'A disquiet settled into the very fabric of the cotton cloak, frayed and riddled with patches. It remained still and unmoved, melting into the hues of the twilight that stretched its long fingers across the wild. An invasion had already begun. From the north a chill wind was biting, and carried with it strange rumours on the air. From the south, great storm clouds, long brooding and stewing, shattered the skies with their rumbling voice. And from the east, as if borne from the very bellies of ancient dragons, a misty breath slithered from the shoulders of the mountains, smothering the blanket of fir trees.
The cloak stirred, and beneath it the shoulders of the grim man slouched. An unease weighed upon him, and even the tapestry of stars faltered and gave way to the enslaught of cloud. The oppressing silence was broken only by the melodic disturbance of water; and in the dim light, the man's weathered hands gripped his wooden paddle, with all the firmness of a sword. The unnatural mist gave way, like a knife through butter, as the prow of his small boat explored the wide river. Randir looked up and frowned in wariness, for his keen sight failed him against the will of the dragon's breath. Even his brooch was diminished, and stowed from sight, so that he may pass unnoticed as a pilgrim of shadow. All sense of time and distance vanished in the boatman's mind as he wound his way up the black water.
Suddenly, a terrible yet beautiful song rended the air from the east. A mourning howl, long and clear, unbested by the smog in its clarity. A lone wolf, not of evil, but of all things wild and free. Randir allowed but the ghost of a grave smile to appear upon his pale face. He submerged the paddle into the black water, and steered with caution, until a new sight befell his sea-grey eyes. A darkened hue in the mist lingered ahead, taking renewed form with each stroke in the water; and then it seemed to Randir's eyes a round island appeared in its place, looming into view. Another paddle stroke followed, with restrained haste. A strange and acrid scent caught his crooked nose, and he deepened his frown.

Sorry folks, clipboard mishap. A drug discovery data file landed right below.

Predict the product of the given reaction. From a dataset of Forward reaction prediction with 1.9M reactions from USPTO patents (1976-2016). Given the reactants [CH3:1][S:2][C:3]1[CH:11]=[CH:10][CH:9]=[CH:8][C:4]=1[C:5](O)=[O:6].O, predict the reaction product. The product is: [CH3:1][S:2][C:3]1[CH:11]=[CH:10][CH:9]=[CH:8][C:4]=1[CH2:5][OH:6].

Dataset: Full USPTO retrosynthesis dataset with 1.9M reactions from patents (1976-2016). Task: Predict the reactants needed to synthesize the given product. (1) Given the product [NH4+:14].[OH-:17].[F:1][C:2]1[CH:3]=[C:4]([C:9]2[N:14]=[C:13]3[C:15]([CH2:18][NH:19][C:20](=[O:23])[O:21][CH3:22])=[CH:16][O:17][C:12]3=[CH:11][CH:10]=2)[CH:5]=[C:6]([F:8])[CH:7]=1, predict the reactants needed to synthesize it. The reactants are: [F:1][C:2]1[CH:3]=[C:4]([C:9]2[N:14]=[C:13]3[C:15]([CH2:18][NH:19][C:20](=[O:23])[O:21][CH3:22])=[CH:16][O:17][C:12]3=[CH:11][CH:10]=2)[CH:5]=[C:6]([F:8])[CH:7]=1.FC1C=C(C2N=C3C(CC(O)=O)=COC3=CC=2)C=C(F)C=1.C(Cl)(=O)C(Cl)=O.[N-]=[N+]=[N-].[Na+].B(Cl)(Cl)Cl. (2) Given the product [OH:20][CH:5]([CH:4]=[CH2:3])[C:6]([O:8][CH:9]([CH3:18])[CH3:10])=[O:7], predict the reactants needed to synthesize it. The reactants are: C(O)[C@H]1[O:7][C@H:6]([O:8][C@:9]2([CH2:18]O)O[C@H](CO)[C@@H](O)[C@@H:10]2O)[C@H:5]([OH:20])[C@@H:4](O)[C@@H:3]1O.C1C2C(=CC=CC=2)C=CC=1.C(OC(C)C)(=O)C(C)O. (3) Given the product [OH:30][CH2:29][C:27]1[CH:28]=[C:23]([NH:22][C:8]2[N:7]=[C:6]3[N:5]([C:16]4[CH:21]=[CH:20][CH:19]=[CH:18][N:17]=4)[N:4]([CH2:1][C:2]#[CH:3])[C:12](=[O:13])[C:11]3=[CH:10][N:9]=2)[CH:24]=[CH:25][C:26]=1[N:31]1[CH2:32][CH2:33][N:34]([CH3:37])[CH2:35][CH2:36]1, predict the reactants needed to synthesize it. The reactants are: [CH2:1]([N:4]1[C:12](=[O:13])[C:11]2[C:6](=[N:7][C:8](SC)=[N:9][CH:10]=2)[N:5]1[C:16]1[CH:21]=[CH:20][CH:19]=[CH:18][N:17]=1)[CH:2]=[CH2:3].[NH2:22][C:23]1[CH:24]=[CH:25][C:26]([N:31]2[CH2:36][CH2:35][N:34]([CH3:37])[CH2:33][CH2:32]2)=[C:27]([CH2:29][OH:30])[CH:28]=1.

Then a new sound broke the silence, for his movement was too deep, too firm, and his paddle struck the rocky puzzle beneath the water with a raucous scrape. He had meandered into shallow waters, and known it not for the gloom. And then horror seized him, for the island that was now close had seemingly moved; and in that moment Randir's eyes widened, and he understood this to be no mere obstacle of the wild, but a being, towering in height, wide in girth, now roused by the unruly scrape of stone and wood. He knew of the troll rumours in the Ettendales.
With moments to spare, the wanderer grabbed his bow, and flung himself from the boat with a great leap, plunging into the icey cold waters. Numbness claimed him and already his outstretched hands had found the shallow bed, though he could not see it. His bow was released, and lost nearby into the gloom. The waters groaned and echoed the displeasure of the nearby troll, and the watery bed shook with the strides of its approach. Randir swam forth with all haste and heightened fear, releasing his cloak to the burden of the current. Yet the drumming footfalls, muffled in the waters, grew closer and louder; each a toll of his impending doom. Then something large, greater than he, plummeted too close into the river with a deafening crunch. It was his boat, overturned by great strength, its nose shattered against the submerged rocks. Like a salmon caught by a foraging bear, the Ranger heard the subdued roar from above, and a looming shadow smothered him.